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Author Archives: Joost Melchers

Joost Melchers

Joost Melchers is currently studying for his E.B.E. bachelor degree. Meanwhile he participates in several extracurricular activities of which the Blog Committee is one. His interests concern a.o. macroeconomic developments, science and technology, and sports.

Soccer Stadium

Scoring Rewards in Football

A lot of football leagues and competitions have reached their end of the season and the champions were honoured. Their fans have celebrated immensely and gazed upon those shiny trophies. Besides honour and gratitude, a championship brings financial rewards on multiple levels. Do you know for example how much the UEFA spends annually on prize money in both the Europa and the Champions League? Or how much the revenue streams are in the Eredivisie and the Premier League? Let’s find out!

Red Square

Russian Contrast

Russia. An intriguing country that has a long history and is a major player in international affairs. You might have heard of it. You might have noticed it on a world  map (it is pretty big). And you might have already formed an idea, image or opinion about the Russian Federation. Which is not that hard, since it is just around the corner from Europe and provides plenty of news items for discussion. But what do we actually know about its culture besides communism, vodka, Putin, Moscow, and Matryoshka dolls? And how can this affect its economic situation?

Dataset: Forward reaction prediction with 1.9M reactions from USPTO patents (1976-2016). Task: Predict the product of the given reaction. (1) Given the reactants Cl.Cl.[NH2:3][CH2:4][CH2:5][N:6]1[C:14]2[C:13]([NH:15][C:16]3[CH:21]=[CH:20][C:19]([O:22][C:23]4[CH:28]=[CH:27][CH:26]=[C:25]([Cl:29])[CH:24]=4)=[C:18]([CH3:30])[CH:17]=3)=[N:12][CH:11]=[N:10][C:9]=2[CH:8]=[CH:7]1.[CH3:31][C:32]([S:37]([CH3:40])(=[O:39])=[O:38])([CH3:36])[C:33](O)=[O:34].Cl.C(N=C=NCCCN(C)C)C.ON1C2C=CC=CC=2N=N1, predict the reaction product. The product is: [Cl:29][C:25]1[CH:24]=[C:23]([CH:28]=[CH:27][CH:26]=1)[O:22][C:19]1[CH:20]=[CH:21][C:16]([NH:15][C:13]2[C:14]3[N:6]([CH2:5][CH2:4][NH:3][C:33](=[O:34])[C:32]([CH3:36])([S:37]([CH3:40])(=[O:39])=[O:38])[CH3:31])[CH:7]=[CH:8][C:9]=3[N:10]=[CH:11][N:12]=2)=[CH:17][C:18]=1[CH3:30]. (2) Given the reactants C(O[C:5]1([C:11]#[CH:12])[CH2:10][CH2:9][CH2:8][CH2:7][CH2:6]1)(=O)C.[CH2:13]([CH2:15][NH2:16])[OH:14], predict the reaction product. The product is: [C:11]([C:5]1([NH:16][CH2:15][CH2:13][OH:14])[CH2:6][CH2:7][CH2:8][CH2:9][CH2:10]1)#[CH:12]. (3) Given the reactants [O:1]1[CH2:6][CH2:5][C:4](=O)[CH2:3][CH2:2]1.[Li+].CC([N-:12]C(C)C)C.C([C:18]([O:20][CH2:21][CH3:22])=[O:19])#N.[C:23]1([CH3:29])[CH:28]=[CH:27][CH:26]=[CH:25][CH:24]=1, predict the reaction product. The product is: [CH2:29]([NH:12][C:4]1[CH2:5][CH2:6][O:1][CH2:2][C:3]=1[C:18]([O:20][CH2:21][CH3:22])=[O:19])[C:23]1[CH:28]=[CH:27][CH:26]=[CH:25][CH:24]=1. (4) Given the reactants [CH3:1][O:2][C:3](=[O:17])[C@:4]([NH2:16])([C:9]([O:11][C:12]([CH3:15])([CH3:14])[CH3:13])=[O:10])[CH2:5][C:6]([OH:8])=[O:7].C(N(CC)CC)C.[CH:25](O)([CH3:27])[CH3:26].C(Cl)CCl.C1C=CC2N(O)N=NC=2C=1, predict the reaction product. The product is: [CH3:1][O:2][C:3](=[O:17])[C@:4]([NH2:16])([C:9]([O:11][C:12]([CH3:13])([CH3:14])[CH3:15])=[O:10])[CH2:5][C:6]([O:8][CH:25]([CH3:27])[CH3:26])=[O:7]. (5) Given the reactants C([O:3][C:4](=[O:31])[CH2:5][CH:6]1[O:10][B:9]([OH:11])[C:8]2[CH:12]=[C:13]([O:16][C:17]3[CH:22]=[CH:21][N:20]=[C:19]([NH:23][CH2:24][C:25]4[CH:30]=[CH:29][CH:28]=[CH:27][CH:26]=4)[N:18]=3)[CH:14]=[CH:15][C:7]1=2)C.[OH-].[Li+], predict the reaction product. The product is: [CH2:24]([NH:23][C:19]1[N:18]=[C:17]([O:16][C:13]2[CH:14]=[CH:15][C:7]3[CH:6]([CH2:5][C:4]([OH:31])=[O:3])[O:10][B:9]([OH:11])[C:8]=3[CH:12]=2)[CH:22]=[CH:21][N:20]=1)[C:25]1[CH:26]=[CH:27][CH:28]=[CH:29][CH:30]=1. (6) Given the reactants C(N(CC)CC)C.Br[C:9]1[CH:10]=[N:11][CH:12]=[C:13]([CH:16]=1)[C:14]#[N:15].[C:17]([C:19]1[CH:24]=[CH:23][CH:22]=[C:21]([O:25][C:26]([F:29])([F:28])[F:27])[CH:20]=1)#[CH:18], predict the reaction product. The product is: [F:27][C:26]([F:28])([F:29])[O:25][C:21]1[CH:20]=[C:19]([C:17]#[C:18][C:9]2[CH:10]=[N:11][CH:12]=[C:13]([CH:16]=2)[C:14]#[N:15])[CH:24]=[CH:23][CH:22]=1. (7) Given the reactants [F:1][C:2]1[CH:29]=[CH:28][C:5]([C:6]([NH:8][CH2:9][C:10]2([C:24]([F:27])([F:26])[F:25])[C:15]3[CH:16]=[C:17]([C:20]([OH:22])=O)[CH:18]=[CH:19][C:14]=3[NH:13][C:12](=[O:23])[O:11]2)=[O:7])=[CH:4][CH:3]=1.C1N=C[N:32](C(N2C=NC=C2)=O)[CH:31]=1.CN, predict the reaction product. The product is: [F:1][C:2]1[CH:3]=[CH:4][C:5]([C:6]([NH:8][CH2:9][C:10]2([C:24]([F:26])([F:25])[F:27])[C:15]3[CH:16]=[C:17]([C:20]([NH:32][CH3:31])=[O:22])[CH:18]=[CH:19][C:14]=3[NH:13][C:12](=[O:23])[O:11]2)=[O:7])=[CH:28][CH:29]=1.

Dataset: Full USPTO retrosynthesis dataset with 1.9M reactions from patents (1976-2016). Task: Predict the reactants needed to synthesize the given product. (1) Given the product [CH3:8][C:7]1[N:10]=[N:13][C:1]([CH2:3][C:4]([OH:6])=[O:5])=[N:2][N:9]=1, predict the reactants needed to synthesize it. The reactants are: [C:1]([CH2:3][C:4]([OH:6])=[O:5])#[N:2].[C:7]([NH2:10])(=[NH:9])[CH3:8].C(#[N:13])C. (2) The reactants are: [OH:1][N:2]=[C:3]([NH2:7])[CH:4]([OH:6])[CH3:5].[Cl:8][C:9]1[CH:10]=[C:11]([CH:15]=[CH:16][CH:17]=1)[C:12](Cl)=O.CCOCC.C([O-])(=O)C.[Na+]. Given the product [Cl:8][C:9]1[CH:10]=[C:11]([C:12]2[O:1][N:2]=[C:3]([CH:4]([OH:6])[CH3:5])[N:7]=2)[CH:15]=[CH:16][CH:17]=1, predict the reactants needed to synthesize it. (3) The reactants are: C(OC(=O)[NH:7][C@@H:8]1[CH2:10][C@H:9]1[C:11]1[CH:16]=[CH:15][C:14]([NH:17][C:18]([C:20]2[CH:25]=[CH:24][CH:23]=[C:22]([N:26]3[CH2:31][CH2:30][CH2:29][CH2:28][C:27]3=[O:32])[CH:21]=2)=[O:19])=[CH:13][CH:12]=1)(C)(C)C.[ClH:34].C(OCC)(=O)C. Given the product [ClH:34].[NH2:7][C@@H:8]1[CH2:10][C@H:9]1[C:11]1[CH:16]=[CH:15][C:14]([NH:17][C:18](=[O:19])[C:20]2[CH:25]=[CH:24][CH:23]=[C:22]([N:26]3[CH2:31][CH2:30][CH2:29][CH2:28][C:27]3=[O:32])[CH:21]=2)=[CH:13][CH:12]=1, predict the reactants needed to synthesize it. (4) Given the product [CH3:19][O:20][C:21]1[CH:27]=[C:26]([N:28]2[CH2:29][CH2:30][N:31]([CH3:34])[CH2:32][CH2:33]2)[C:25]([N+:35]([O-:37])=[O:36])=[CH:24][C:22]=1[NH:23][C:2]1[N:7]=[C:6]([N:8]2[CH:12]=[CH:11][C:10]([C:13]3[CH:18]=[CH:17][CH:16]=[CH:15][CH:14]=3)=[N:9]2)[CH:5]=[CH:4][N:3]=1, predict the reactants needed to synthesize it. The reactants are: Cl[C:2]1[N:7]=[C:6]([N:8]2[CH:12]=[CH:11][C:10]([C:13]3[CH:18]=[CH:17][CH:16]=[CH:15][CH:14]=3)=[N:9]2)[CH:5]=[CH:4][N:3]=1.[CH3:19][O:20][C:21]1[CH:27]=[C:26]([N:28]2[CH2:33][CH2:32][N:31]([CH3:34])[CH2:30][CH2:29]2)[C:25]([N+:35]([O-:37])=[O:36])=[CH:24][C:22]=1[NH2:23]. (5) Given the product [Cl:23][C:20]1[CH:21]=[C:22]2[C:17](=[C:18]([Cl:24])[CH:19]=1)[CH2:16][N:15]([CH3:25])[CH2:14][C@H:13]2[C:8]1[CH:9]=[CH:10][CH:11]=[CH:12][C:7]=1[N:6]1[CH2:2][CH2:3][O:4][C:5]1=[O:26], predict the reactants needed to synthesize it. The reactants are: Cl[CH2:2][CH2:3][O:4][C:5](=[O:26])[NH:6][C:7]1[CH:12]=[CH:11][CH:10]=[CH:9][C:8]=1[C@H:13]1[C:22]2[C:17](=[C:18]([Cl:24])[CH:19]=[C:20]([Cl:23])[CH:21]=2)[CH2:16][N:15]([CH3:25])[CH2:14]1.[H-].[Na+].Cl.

McKinley_Prosperity_edit

Behavioural economics with the blink of an eye

Elections across the border or overseas, it seems to be a main topic for discussion. Applying economics to these political contests might then be an unusual approach. Though behavioural economics can help us a lot in explaining why people choose what they choose. The psychology behind our unconscious decision-making can be unravelled and rationalized with certain concepts. Our unconscious works quickly too. In how many seconds do you think you can guess the winner of elections?

globe-lights

Pass-or-fail rule for Exchangers, a pass or a fail?

For all the people that have been on Exchange, for those that currently are, and for those that have an exchange in the near future, the topic of grade conversion between both relevant universities is one worthy for discussion. And one that I have previously had myself too. A predetermined conversion scale set by the home university that heavily affects how your efforts and results abroad are translated back home. This translation or conversion can either work out well for your GPA, or simply underestimate your results. But fact remains that such a conversion scale is not easy to determine. Information is needed. And to retrieve information about this question requires quite some effort, especially if you have lots of partner universities from different countries with different grading systems.